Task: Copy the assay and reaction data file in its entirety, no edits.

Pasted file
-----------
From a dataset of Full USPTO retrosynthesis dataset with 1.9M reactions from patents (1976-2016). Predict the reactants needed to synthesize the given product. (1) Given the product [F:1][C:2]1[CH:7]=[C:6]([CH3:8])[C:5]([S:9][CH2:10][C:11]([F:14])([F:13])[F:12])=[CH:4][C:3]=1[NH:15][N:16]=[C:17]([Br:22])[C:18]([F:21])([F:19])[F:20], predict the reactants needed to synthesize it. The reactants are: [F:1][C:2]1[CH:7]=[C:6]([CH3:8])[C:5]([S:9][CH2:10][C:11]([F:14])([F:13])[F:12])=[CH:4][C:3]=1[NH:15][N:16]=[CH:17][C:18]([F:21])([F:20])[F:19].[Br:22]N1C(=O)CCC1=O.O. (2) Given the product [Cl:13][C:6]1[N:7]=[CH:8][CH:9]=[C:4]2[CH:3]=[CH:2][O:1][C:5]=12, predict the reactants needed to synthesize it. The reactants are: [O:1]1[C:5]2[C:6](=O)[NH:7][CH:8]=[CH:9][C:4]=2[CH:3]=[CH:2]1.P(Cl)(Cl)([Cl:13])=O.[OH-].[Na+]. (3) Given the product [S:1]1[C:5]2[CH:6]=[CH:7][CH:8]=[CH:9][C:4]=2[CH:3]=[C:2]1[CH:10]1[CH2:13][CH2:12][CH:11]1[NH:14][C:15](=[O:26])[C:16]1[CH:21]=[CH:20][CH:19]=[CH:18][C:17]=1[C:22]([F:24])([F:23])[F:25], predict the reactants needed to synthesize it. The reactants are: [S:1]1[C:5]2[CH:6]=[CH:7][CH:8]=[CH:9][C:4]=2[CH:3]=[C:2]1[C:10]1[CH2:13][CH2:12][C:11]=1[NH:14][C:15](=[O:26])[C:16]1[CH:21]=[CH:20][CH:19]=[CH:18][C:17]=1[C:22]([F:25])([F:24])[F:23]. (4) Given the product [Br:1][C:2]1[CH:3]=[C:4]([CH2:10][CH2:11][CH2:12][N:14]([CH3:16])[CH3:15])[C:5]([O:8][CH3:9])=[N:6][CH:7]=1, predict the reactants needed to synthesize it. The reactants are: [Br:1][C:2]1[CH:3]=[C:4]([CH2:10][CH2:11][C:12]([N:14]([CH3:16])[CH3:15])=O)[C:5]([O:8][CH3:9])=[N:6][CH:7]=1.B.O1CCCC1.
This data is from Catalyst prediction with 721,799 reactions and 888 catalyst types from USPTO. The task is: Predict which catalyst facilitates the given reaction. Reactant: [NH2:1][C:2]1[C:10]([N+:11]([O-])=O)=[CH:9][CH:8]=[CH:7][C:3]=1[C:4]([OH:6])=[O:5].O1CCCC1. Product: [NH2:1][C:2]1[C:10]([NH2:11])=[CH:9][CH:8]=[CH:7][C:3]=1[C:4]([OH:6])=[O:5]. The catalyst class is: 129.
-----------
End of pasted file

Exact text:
From a dataset of Full USPTO retrosynthesis dataset with 1.9M reactions from patents (1976-2016). Predict the reactants needed to synthesize the given product. (1) Given the product [F:1][C:2]1[CH:7]=[C:6]([CH3:8])[C:5]([S:9][CH2:10][C:11]([F:14])([F:13])[F:12])=[CH:4][C:3]=1[NH:15][N:16]=[C:17]([Br:22])[C:18]([F:21])([F:19])[F:20], predict the reactants needed to synthesize it. The reactants are: [F:1][C:2]1[CH:7]=[C:6]([CH3:8])[C:5]([S:9][CH2:10][C:11]([F:14])([F:13])[F:12])=[CH:4][C:3]=1[NH:15][N:16]=[CH:17][C:18]([F:21])([F:20])[F:19].[Br:22]N1C(=O)CCC1=O.O. (2) Given the product [Cl:13][C:6]1[N:7]=[CH:8][CH:9]=[C:4]2[CH:3]=[CH:2][O:1][C:5]=12, predict the reactants needed to synthesize it. The reactants are: [O:1]1[C:5]2[C:6](=O)[NH:7][CH:8]=[CH:9][C:4]=2[CH:3]=[CH:2]1.P(Cl)(Cl)([Cl:13])=O.[OH-].[Na+]. (3) Given the product [S:1]1[C:5]2[CH:6]=[CH:7][CH:8]=[CH:9][C:4]=2[CH:3]=[C:2]1[CH:10]1[CH2:13][CH2:12][CH:11]1[NH:14][C:15](=[O:26])[C:16]1[CH:21]=[CH:20][CH:19]=[CH:18][C:17]=1[C:22]([F:24])([F:23])[F:25], predict the reactants needed to synthesize it. The reactants are: [S:1]1[C:5]2[CH:6]=[CH:7][CH:8]=[CH:9][C:4]=2[CH:3]=[C:2]1[C:10]1[CH2:13][CH2:12][C:11]=1[NH:14][C:15](=[O:26])[C:16]1[CH:21]=[CH:20][CH:19]=[CH:18][C:17]=1[C:22]([F:25])([F:24])[F:23]. (4) Given the product [Br:1][C:2]1[CH:3]=[C:4]([CH2:10][CH2:11][CH2:12][N:14]([CH3:16])[CH3:15])[C:5]([O:8][CH3:9])=[N:6][CH:7]=1, predict the reactants needed to synthesize it. The reactants are: [Br:1][C:2]1[CH:3]=[C:4]([CH2:10][CH2:11][C:12]([N:14]([CH3:16])[CH3:15])=O)[C:5]([O:8][CH3:9])=[N:6][CH:7]=1.B.O1CCCC1.
This data is from Catalyst prediction with 721,799 reactions and 888 catalyst types from USPTO. The task is: Predict which catalyst facilitates the given reaction. Reactant: [NH2:1][C:2]1[C:10]([N+:11]([O-])=O)=[CH:9][CH:8]=[CH:7][C:3]=1[C:4]([OH:6])=[O:5].O1CCCC1. Product: [NH2:1][C:2]1[C:10]([NH2:11])=[CH:9][CH:8]=[CH:7][C:3]=1[C:4]([OH:6])=[O:5]. The catalyst class is: 129.